What sets Pipka apart from other skimmers is the fact that it has the ability to remove itself from the compromised HTML code after execution, in an effort to avoid detection, Visa notes in a security alert (PDF).
The skimmer allows operators to configure the form fields to be parsed and extracted from the targeted checkout pages, including payment account number, expiration date, CVV, and cardholder name and address. Before execution, the code checks for these configured fields.
Directly injected at different locations on the compromised websites, the skimmer harvests data from the targeted fields, then encodes it in base64, encrypts it and exfiltrates it, but not before checking if the data string was previously sent to the command and control (C&C) server.
One of the analyzed samples was designed to target two-step checkout pages, where billing data and payment account data is collected on different pages.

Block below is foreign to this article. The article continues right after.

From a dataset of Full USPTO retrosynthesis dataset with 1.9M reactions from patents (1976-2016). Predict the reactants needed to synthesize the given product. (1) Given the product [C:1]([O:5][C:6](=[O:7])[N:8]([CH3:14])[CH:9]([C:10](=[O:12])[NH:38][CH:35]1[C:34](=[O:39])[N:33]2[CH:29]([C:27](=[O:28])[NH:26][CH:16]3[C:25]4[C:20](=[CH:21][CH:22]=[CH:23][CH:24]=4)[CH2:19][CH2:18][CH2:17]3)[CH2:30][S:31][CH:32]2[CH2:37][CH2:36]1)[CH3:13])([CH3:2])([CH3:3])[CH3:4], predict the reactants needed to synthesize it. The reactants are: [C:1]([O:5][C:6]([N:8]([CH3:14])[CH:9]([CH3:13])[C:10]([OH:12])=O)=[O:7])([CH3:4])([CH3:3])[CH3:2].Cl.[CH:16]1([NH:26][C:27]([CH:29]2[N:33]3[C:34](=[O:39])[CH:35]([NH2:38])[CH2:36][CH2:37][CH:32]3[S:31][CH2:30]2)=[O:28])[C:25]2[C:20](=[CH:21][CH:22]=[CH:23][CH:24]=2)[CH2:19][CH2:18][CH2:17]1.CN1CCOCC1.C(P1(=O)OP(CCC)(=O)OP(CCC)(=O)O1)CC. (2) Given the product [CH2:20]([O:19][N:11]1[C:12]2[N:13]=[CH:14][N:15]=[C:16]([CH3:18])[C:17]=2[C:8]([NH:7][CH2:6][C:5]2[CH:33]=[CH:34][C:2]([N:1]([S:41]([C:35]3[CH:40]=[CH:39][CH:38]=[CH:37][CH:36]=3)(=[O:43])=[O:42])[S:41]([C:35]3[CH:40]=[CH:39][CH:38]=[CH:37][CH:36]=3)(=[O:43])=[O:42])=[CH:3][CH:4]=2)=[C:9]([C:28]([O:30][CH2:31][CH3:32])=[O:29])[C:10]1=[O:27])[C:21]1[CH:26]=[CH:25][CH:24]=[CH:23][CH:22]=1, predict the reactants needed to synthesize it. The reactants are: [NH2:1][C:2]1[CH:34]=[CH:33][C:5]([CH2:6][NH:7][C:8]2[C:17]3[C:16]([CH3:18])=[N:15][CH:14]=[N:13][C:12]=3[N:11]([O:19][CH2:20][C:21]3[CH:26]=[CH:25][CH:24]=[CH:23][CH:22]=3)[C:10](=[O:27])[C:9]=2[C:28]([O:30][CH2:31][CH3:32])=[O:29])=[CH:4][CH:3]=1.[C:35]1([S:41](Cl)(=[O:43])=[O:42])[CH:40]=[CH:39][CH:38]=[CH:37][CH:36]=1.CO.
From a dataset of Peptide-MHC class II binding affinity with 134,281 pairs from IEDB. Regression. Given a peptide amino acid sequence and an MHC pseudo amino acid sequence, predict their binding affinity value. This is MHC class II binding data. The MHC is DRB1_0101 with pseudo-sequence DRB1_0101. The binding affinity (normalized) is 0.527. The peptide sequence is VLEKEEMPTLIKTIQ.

The skimmer shows a focus on anti-forensics, by calling a function that clears the skimmer’s script tag from the page immediately after the script loads, thus making it difficult for analysts or website administrators to notice the code.
The end result of Pipka, however, is the same as with any other skimmer, albeit some methods are different: exfiltrating payment card data from ecommerce websites. The new threat, Visa notes, is expected to continue to be used in live attacks.
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